Remember, you are (or at least this is directed to) the technical person. At a previous employer, a V.P. affectionately referred to me as the “chip head.” At least I think it was affectionately. You are most likely NOT the decision maker, you write reports for them. It is very unlikely that you know their data and what it means better than they do. Therefore, they must certify that your reports are right.

It goes without saying, but use descriptive and specific report names. Reports are not helpful if the user cannot determine their purpose at a glance. To go along with that, thoroughly document every report. Inevitably, a user will come to you and ask something like, “Does this include part revisions that are….” If you do not document reports up front, you will have to edit the report to find out. When documenting, I always imagine that today may be my last day at that particular job. This is the “What happens if Dave gets hit by a bus?” kind of thinking. If someone needs to take over for you, can he/she do so easily? If not, you are not doing your job.

Report Documentation for Crystal Reports

Report Documentation for Crystal Reports

In Crystal, I document using the Document Properties Window at File – Summary Info. The Comments text is displayed next to the report title on Crystal Server and assists the user in selecting their reports.

So, this was my week of general reporting tips and guidelines. I will follow up soon with a series of videos, which will demonstrate the best ways to extract SQL from M2M reports as well as creating Crystal, and SSRS Reports based on M2M data.

Report Guidelines: Exporting Reports

This article is day four in a week of reporting articles.

Most users want to export reports to Excel so they can manipulate the data. If possible, set up the report for the cleanest exporting possible. This process starts when writing T-SQL. For example, one can extract only the date instead of a datetime value when time is not relevant.

As I mentioned in a previous post, if you are creating a VFP report for M2M only the fields called out in your prg file will export to Excel. Therefore, do not pull them in via the data environment or your export will be missing items.

SQL Server Reporting Services and Crystal Reports will export many formats including PDF, Excel, Word, HTML web pages, and several text based formats. Excel, in my experience is the most common export format followed by PDF. In Crystal, there are two basic options for exporting to Excel, standard and data only. Most often I use standard, but if default options are used the results will often be lacking. The problem is that Crystal will merge columns and rows in illogical ways and this makes data analysis impossible.

The answer is to select a different column width option. Depending on your report, you’ll most often use a Group Header, Footer, or the Details section to determine your column widths.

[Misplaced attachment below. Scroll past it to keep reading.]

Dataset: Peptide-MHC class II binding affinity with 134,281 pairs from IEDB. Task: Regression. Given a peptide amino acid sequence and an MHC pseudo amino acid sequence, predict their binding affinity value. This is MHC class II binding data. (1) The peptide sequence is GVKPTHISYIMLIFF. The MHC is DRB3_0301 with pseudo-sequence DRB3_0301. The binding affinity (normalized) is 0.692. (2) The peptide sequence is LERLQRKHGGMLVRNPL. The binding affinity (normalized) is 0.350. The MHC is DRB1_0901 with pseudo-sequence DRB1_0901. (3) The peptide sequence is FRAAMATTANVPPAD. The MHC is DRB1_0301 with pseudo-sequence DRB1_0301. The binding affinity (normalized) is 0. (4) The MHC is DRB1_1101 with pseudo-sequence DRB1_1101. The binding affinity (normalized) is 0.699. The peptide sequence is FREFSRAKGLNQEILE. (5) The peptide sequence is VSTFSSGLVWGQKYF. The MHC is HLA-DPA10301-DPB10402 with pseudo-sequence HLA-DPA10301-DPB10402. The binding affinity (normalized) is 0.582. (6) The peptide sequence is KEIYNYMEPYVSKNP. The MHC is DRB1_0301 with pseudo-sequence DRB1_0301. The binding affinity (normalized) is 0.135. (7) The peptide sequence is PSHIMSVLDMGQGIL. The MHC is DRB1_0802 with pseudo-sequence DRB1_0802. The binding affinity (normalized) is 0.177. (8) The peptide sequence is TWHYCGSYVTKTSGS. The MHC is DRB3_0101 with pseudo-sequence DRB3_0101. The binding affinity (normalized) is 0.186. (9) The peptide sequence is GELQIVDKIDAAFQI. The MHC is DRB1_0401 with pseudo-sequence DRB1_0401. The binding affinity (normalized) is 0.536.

Set the Export Properties.

Set the Export Properties.

Keep in mind that your users will not remember to change this setting when exporting, so there is an option to save these settings with your report. Choose File –
Export – Report Export Options to change these options. These options are saved with the report and it will default to those settings for the users.

I always create these settings even if the user says they will never export it. Invariably, someone will come to me in the future and complain that the export doesn’t work.

As an aside, I have talked in the past about Excel Hell and often that hell is caused by spreadsheet exports from M2M or other ERP systems. For example, some companies want to keep track of their Sales Order Backlog or Inventory over time, but these figures are a snapshot. Therefore, an employee is assigned the task of running the corresponding report, exporting it to Excel, and keeping track of it on the network. This behavior becomes so ingrained in some users that they have difficulty abandoning it.

For example, I posted code to facilitate Cycle Counting. The code automatically exports cycle count information to a separate table to be kept forever. After I had demonstrated the capability for the user who requested the project, he actually said to me, “Great, so I can export this to excel and….”

Oh, how they love to export. Tomorrow I will discuss deployment.

Report Guidelines: Know What Your User Wants and Your Target Number(s)

This article is day three in a week of reporting articles.

This seems like a no-brainer, but it is not as easy as you would think. Often your users will not know what they want and certainly not where to get it.

Don’t take direction from this guy.

Don’t take direction from this guy.

Let’s say Milton, a purchasing agent, requests a Vendor Performance Report. After you ask him to fill out your Report Request Form (you are using one right?), you read through it and have a few questions. The first should be, “Who needs this data? Who is requesting the report?”

This is the guy to ask. (Unfortunately)

This is the guy to ask. (Unfortunately)